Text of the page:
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Understanding the System: Sustainability projects increase student interest and learning

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2012 ASEE Annual Conference & Exposition


San Antonio, Texas

Publication Date

June 10, 2012

Start Date

June 10, 2012

End Date

June 13, 2012



Conference Session

Integrating Sustainability Across the Curriculum

Tagged Division

Environmental Engineering

Page Count


Page Numbers

25.1399.1 - 25.1399.19



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Paper Authors


Noel E. Bormann P.E. Gonzaga University

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Noel E. Bormann is a professor and Chair, Civil Engineering Department, School of Engineering and Applied Science, Gonzaga University, Spokane, WA 99258.

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Mara London Gonzaga University


Andrew Douglas Matsumoto Gonzaga University

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School of Engineering

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Melanie Ruth Walter

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Spencer Joseph Fry

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Understanding the System: Sustainability projects increase student interest and learningThroughout Africa, population growth has caused enormous strain to the natural and constructedenvironment. Throughout the world, there is increased attention on the importance of developingsustainable solutions to urgent and interrelated problems of society. Students in all disciplinesneed effective and robust education in sustainability, and that requires an increasedunderstanding of global systems. Developing useful skills through the application ofsustainability principles to engineering topics is a challenge, let alone understanding andapplying agricultural, energy, legal, political, cultural, biological and economic sustainabilityconcepts. For engineering students and educators to meet this challenge requires a commitmentto spend additional efforts in project activities.Student efforts expended and the resulting outcomes from a project-based learning capstonedesign course are considered. The project “Integrating Improved Sustainable Technologies intothe Heart of the Home-the Kitchen” focuses on delivering improved sustainable technologies tohomes in rural Africa and is funded by the US EPA P3 (People, Prosperity and the Planet)Program. The project team is comprised of faculty and students from civil engineering,mechanical engineering and engineering management (with a business emphasis), all who areinterested in the application of sustainability.The project systematically integrates technologies that can improve kitchen activities to betterthe health of families (especially women and children) and at the same time reduce resourceconsumption. Student deliverables present improvements to ceramic water filters that use lessclay material and require less fuel to fire in a kiln. This reduces deforestation. The team alsoinvestigates a cooking fuel using waste corn stover pellets. This also reduces deforestation andimproves watersheds. Finally, waste heat from cooking is evaluated as a method to reduceharmful particulate concentrations in the kitchen. A key project requirement was to develop aproject implementation plan. This plan focuses on overcoming potential economic, educationaland cultural obstacles to implementation and suggests ways in which the technologies developedby the team can be successfully adopted in rural Africa.The challenging project requirements are observed to increase efforts and time spent by the teammembers. The increased interest and greater effort appears to improve the student learningoutcomes related to sustainability.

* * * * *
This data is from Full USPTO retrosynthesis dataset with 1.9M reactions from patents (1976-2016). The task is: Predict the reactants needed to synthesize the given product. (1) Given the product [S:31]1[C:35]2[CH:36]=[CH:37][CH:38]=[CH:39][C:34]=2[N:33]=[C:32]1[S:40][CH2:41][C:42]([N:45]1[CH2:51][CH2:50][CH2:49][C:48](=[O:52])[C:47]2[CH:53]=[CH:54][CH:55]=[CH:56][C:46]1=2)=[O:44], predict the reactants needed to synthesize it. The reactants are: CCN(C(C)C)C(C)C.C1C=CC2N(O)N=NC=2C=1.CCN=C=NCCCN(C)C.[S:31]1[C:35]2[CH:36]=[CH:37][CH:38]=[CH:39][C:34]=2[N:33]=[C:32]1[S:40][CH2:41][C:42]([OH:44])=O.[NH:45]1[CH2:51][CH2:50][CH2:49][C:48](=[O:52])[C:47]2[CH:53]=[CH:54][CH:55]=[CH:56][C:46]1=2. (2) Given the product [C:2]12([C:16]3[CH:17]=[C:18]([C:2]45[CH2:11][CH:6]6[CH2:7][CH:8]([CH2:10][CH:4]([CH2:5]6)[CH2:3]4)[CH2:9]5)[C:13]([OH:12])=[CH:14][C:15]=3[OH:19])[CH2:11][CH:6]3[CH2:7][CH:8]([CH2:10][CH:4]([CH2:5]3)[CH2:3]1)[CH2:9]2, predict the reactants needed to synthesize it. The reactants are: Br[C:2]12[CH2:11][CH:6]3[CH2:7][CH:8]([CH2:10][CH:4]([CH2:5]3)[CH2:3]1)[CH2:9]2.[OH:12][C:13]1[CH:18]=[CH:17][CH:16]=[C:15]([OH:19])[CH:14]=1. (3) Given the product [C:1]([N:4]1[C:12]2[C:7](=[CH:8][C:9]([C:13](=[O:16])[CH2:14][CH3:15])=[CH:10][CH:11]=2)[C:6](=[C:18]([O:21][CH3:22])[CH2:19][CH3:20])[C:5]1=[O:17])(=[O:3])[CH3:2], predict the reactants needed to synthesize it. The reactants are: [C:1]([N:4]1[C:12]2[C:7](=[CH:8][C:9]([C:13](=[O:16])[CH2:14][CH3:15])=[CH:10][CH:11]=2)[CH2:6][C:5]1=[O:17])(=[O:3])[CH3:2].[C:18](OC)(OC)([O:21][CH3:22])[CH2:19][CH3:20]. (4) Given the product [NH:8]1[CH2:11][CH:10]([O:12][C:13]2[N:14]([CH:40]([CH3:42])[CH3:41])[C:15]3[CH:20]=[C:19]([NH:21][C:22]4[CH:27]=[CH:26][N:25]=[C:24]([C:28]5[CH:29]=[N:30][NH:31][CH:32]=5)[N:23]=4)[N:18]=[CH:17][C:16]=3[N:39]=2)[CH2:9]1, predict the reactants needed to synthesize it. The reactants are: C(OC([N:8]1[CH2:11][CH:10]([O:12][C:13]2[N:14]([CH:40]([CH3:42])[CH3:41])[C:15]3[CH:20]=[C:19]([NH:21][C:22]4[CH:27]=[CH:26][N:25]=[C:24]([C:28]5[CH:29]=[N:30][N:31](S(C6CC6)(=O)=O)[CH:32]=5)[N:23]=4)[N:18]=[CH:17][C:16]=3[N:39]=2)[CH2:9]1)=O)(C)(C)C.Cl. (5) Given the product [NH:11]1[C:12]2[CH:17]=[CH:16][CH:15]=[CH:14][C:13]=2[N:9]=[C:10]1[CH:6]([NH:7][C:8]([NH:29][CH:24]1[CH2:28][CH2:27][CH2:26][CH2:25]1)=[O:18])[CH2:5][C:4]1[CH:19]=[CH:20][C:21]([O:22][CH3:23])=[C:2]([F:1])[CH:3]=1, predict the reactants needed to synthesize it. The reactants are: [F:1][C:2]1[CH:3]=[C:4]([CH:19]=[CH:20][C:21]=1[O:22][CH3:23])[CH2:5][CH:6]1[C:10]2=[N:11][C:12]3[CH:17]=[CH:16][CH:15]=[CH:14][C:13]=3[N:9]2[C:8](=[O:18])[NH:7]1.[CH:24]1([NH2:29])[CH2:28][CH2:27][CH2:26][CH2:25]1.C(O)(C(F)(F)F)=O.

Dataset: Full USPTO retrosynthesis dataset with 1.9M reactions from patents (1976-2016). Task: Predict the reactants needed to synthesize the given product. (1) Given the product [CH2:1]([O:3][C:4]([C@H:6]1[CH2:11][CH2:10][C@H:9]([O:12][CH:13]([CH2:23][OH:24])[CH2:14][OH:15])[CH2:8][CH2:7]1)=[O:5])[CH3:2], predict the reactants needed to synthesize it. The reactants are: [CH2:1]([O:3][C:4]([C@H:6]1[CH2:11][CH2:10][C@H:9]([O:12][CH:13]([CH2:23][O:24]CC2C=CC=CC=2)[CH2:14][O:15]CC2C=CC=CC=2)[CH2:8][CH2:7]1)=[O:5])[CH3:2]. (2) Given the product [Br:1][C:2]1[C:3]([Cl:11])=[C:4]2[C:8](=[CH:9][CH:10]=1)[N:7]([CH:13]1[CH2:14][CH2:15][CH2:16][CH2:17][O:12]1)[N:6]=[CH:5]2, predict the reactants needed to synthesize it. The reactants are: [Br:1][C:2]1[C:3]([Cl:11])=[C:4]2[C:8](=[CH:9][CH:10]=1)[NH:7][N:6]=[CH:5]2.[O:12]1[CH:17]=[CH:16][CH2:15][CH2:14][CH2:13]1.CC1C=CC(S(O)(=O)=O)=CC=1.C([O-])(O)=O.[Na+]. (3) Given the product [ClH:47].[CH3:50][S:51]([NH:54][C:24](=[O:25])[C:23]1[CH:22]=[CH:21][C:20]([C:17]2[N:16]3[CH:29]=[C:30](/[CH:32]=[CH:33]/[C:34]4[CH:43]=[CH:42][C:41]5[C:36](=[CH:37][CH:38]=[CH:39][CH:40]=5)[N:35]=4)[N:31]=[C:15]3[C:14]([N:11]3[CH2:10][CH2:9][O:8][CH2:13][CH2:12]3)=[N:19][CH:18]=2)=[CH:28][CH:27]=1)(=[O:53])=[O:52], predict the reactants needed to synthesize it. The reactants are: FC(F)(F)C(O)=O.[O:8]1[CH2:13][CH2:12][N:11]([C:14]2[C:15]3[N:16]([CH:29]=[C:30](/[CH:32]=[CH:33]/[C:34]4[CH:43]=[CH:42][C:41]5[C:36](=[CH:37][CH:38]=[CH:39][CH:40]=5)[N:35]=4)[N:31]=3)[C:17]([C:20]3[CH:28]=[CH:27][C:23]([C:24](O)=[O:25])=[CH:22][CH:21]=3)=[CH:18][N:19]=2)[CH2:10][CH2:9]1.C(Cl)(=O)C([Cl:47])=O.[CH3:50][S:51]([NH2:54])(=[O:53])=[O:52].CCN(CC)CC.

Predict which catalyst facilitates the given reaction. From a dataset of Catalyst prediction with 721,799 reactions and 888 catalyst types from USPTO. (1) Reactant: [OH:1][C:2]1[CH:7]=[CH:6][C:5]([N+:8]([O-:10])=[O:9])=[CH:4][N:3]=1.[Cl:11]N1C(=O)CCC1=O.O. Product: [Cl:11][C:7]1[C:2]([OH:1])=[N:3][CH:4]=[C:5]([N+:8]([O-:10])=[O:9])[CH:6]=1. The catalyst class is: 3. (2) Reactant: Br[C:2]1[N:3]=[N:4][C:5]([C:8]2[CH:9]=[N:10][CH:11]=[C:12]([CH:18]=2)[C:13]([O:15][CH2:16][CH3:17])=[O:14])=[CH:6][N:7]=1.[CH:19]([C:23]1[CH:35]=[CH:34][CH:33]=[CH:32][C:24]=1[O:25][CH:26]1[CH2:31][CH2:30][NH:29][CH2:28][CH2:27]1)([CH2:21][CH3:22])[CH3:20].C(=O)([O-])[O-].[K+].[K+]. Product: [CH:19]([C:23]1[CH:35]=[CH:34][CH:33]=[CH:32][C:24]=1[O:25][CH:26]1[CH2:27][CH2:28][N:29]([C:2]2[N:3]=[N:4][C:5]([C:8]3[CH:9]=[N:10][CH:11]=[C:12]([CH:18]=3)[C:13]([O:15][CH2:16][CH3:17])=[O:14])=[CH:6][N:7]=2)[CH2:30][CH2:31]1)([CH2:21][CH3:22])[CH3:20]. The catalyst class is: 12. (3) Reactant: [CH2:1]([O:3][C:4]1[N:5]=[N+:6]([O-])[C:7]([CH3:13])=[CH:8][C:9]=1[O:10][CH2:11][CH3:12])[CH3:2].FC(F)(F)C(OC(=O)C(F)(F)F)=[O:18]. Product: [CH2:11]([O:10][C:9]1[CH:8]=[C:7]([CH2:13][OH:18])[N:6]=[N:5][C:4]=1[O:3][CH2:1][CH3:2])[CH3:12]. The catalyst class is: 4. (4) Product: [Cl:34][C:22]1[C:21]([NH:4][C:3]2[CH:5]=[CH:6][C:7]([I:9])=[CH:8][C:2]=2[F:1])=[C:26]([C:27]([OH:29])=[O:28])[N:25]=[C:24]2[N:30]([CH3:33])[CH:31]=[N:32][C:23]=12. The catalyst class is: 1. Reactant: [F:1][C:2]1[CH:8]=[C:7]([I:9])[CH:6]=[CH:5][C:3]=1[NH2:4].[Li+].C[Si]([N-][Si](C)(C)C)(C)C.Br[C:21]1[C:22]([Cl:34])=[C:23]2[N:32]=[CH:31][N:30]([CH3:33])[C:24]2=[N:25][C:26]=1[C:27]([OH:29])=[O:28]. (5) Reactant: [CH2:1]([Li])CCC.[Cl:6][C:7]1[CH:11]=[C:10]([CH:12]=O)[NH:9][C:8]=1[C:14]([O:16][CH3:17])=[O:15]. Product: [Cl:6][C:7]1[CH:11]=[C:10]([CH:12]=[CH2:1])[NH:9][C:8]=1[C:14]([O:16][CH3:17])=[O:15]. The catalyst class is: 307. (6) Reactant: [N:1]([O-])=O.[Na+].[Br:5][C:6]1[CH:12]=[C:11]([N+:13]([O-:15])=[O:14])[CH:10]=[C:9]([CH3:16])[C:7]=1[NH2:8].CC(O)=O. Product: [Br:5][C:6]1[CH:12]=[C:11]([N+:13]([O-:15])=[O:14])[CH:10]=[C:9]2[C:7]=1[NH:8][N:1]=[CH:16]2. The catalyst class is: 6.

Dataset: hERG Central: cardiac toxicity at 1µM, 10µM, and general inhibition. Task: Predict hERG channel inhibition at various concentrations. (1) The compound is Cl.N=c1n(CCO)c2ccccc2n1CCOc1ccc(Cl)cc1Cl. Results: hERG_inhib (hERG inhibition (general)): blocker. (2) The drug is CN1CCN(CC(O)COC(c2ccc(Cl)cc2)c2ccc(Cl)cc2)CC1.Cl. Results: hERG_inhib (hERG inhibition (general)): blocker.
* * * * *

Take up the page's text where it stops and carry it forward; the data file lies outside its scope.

Bormann, N. E., & London, M., & Matsumoto, A. D., & Walter, M. R., & Fry, S. J. (2012, June), Understanding the System: Sustainability projects increase student interest and learning Paper presented at 2012 ASEE Annual Conference & Exposition, San Antonio, Texas. 10.18260/1-2--22156

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